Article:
Today a major HR conference is taking place in London (#HRTechEurope) and twitter is alive with conversation about HR. From the first few tweets it was clear that the stereotypes of HR being out of touch, not about employee happiness and only useful for transactional stuff are alive and kicking. People have mentioned the need for a HR rebrand and it got me thinking about how HR could learn from successful brands and re-brands.
1. Pay attention to what the public says about you
This one is timely given the tweets today. As a HR person, you may feel what people are saying is unfair that HR is not like that anymore but if the stereotypes are pervasive (and all stereotypes are usually based on some truth) then maybe HR needs to start paying more attention to what people are saying about it and really acknowledge how people perceive it.
As the Noughties got underway, the public view of McDonalds became increasingly negative. Programmes like ‘Super Size Me’ helped increase awareness of the health implications of high fat foods which led to the public stating McDonalds was bad for your health and was not something you should be feeding your children. Sales were impacted as customers looked to other brands for healthier options. Mcdonalds listened to what the public, understood the impact and adapted its brand. They added healthier options, family oriented environments and added the McCafe brand. Despite the cynics, sales have increased as a result the public perception changed.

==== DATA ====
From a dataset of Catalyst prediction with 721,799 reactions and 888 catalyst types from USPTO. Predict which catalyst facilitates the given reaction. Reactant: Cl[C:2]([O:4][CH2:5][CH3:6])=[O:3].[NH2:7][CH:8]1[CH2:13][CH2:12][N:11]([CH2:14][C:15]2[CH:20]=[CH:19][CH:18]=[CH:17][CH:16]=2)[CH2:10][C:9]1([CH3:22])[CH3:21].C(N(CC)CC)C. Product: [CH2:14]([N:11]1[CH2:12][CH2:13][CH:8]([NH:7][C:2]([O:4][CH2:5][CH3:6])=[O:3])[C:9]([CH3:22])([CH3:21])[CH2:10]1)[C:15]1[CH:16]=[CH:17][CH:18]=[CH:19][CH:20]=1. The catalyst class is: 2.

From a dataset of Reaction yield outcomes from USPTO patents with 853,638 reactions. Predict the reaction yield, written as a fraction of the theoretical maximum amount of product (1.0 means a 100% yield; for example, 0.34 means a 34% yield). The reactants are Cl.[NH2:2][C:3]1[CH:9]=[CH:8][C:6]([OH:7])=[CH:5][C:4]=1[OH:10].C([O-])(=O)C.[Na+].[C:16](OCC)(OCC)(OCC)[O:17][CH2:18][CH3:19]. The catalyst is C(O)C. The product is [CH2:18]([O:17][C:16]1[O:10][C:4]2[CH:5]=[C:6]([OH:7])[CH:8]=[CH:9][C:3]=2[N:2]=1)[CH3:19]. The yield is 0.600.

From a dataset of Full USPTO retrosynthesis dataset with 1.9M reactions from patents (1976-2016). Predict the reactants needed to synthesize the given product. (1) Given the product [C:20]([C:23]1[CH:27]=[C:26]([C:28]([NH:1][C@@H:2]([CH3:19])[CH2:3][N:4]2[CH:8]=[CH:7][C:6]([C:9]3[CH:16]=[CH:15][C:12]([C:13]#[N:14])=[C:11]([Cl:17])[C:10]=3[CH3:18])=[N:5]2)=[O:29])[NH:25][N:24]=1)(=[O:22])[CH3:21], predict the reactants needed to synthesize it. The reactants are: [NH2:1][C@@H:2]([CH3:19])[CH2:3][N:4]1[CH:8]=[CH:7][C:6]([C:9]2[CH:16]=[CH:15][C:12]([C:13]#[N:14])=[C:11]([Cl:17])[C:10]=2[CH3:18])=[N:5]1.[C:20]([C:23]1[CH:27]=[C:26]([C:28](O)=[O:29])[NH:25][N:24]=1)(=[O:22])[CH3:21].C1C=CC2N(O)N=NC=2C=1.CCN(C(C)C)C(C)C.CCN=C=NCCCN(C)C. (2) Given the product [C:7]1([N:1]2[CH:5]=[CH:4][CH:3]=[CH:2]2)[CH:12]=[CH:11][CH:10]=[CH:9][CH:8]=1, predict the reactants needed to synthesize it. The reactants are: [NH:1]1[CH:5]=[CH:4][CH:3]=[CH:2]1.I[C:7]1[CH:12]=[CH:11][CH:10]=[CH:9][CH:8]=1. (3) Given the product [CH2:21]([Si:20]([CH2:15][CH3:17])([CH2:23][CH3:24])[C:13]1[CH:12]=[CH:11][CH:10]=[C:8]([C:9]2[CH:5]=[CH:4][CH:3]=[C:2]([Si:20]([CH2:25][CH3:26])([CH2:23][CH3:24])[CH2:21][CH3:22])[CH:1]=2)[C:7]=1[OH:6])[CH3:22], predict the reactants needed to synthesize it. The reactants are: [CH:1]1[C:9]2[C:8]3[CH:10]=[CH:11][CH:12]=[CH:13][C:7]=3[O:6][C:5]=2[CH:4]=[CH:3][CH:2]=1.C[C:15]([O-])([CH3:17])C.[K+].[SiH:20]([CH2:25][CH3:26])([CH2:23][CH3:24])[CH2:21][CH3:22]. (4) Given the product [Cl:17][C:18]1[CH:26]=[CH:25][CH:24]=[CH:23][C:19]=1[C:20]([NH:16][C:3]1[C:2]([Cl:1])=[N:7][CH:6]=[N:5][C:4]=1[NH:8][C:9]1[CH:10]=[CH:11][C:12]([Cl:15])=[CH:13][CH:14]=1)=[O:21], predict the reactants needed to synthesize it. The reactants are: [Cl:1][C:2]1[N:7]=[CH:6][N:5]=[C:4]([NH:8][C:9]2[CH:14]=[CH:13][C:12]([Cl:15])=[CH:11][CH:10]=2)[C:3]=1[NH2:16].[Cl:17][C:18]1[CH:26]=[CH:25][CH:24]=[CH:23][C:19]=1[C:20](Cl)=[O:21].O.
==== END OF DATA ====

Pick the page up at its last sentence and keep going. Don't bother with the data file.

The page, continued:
If McDonalds hadn’t listened to what the public was saying they wouldn’t have moved with the times. Listening to what people say about you gives you insight to how well you are providing your service and how you may need to adapt it.